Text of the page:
– My few remarks will, I believe, express the opinion of all members of the House. I congratulate the Minister for Trade and Customs (Mr. White) on the conspicuous ability which he has shown in piloting the .tariff schedule through the House. He took over his portfolio possibly during the most difficult period in the history of Australian tariffmaking, but he soon got into his stride and gave lucid and logical reasons for, and explanations of, the various duties. It is only right that we should record at this stage our great appreciation of his work, andwe congratulate him on his success as a new Minister.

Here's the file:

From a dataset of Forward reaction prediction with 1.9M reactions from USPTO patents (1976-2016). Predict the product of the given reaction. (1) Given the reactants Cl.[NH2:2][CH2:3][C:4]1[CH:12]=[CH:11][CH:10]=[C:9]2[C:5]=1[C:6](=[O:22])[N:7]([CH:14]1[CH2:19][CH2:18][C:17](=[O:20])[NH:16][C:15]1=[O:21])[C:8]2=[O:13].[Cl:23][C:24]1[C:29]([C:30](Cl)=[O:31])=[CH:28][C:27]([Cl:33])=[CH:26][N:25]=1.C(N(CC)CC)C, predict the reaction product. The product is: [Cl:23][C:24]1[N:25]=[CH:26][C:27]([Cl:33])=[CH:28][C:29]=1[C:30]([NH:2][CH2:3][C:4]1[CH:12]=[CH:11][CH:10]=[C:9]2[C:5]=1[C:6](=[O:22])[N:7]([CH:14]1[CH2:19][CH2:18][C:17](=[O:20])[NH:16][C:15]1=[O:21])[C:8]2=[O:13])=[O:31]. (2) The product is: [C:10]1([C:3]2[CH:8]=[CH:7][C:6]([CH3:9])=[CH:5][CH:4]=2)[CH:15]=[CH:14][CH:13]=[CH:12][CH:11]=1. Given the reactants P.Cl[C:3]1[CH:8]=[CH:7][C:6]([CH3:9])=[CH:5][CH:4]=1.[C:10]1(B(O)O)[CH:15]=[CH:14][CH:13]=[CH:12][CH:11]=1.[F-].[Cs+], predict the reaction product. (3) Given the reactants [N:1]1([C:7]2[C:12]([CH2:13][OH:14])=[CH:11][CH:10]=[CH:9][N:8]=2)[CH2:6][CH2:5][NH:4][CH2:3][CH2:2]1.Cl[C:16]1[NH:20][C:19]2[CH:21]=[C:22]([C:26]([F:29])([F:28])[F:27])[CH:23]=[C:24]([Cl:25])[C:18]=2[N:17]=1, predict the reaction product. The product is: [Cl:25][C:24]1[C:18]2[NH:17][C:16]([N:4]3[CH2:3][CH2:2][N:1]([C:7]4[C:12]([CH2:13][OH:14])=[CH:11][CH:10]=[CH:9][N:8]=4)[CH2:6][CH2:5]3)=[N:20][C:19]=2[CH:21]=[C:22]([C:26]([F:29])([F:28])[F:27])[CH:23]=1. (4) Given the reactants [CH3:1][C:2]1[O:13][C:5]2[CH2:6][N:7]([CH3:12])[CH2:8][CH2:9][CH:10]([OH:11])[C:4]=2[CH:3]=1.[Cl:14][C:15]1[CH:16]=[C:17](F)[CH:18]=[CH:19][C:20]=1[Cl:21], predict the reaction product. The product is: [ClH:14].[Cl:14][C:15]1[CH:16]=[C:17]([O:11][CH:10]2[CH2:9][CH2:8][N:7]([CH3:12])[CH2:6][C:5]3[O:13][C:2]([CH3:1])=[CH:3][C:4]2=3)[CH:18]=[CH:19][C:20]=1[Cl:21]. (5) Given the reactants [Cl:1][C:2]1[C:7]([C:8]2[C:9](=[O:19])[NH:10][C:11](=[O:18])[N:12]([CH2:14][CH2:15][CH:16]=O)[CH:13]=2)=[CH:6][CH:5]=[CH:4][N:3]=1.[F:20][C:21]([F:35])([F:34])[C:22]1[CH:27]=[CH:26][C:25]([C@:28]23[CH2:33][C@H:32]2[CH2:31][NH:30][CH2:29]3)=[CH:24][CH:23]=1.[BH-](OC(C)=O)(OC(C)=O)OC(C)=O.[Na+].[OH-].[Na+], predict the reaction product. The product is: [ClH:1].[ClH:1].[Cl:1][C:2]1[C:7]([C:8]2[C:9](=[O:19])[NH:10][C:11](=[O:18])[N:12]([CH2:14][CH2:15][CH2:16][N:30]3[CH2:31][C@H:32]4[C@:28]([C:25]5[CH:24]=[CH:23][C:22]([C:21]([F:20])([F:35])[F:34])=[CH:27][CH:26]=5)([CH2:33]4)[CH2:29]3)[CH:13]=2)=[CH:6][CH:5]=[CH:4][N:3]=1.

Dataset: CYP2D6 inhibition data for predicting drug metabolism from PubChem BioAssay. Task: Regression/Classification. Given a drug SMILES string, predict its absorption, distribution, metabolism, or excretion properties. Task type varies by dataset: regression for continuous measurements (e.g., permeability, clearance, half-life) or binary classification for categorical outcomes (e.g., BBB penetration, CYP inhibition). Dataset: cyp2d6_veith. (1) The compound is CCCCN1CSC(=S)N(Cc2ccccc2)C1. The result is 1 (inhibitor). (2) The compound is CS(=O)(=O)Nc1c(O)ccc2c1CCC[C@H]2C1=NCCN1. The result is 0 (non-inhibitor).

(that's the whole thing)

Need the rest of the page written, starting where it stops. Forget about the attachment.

– I am sorry indeed that, being engaged upon other matters, I was unable to speak first in saying some words of appreciation of the manner in which the Minister for Trade and Customs (Mr. White) and the Assistant Minister (Mr. Guy) have discharged a difficult task. As all honorable members are aware, the tariff is a highly controversial subject, and no Minister can expect to have an entirely easy time in piloting a schedule of this magnitude through the House. It is hoped that we shall, for the first time for a long time, if the Senate accepts the schedule, have a statutory tariff in the full sense on the statute-book. I sincerely hope that it will be of benefit to Australia as a whole. The work of the Minister has been particularly arduous. It has been seldom indeed that a Minister at the outset of his career has been faced with a task of such magnitude and complexity. He has handled the Government’s tariff proposals in a most admirable manner, and, I think, has won the respect of all honorable members for the work that he has done. In making these remarks I speak on behalf of the Government.